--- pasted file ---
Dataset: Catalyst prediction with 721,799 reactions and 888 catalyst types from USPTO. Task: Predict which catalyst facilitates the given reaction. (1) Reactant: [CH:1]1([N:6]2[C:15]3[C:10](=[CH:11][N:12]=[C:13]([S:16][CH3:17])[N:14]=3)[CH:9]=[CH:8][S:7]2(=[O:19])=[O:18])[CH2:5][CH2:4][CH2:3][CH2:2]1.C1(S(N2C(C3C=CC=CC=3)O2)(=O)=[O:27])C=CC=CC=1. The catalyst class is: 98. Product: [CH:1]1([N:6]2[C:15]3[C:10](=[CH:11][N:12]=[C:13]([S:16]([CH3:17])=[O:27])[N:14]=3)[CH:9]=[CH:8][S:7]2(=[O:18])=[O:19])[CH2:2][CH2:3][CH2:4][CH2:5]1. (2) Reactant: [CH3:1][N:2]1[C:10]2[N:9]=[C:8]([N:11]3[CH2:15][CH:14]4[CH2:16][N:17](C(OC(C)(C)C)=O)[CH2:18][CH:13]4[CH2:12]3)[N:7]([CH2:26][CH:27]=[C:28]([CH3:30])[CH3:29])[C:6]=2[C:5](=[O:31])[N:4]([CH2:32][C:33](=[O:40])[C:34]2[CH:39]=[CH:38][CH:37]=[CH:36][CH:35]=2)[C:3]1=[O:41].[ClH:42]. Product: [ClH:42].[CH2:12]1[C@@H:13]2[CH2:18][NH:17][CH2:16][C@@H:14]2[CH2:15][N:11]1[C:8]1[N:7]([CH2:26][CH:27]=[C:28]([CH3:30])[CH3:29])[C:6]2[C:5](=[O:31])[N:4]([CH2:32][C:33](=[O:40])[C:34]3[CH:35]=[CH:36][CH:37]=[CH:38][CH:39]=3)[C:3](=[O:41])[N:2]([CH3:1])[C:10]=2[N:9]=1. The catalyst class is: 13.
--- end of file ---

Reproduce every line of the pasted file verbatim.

Dataset: Catalyst prediction with 721,799 reactions and 888 catalyst types from USPTO. Task: Predict which catalyst facilitates the given reaction. (1) Reactant: [CH:1]1([N:6]2[C:15]3[C:10](=[CH:11][N:12]=[C:13]([S:16][CH3:17])[N:14]=3)[CH:9]=[CH:8][S:7]2(=[O:19])=[O:18])[CH2:5][CH2:4][CH2:3][CH2:2]1.C1(S(N2C(C3C=CC=CC=3)O2)(=O)=[O:27])C=CC=CC=1. The catalyst class is: 98. Product: [CH:1]1([N:6]2[C:15]3[C:10](=[CH:11][N:12]=[C:13]([S:16]([CH3:17])=[O:27])[N:14]=3)[CH:9]=[CH:8][S:7]2(=[O:18])=[O:19])[CH2:2][CH2:3][CH2:4][CH2:5]1. (2) Reactant: [CH3:1][N:2]1[C:10]2[N:9]=[C:8]([N:11]3[CH2:15][CH:14]4[CH2:16][N:17](C(OC(C)(C)C)=O)[CH2:18][CH:13]4[CH2:12]3)[N:7]([CH2:26][CH:27]=[C:28]([CH3:30])[CH3:29])[C:6]=2[C:5](=[O:31])[N:4]([CH2:32][C:33](=[O:40])[C:34]2[CH:39]=[CH:38][CH:37]=[CH:36][CH:35]=2)[C:3]1=[O:41].[ClH:42]. Product: [ClH:42].[CH2:12]1[C@@H:13]2[CH2:18][NH:17][CH2:16][C@@H:14]2[CH2:15][N:11]1[C:8]1[N:7]([CH2:26][CH:27]=[C:28]([CH3:30])[CH3:29])[C:6]2[C:5](=[O:31])[N:4]([CH2:32][C:33](=[O:40])[C:34]3[CH:35]=[CH:36][CH:37]=[CH:38][CH:39]=3)[C:3](=[O:41])[N:2]([CH3:1])[C:10]=2[N:9]=1. The catalyst class is: 13.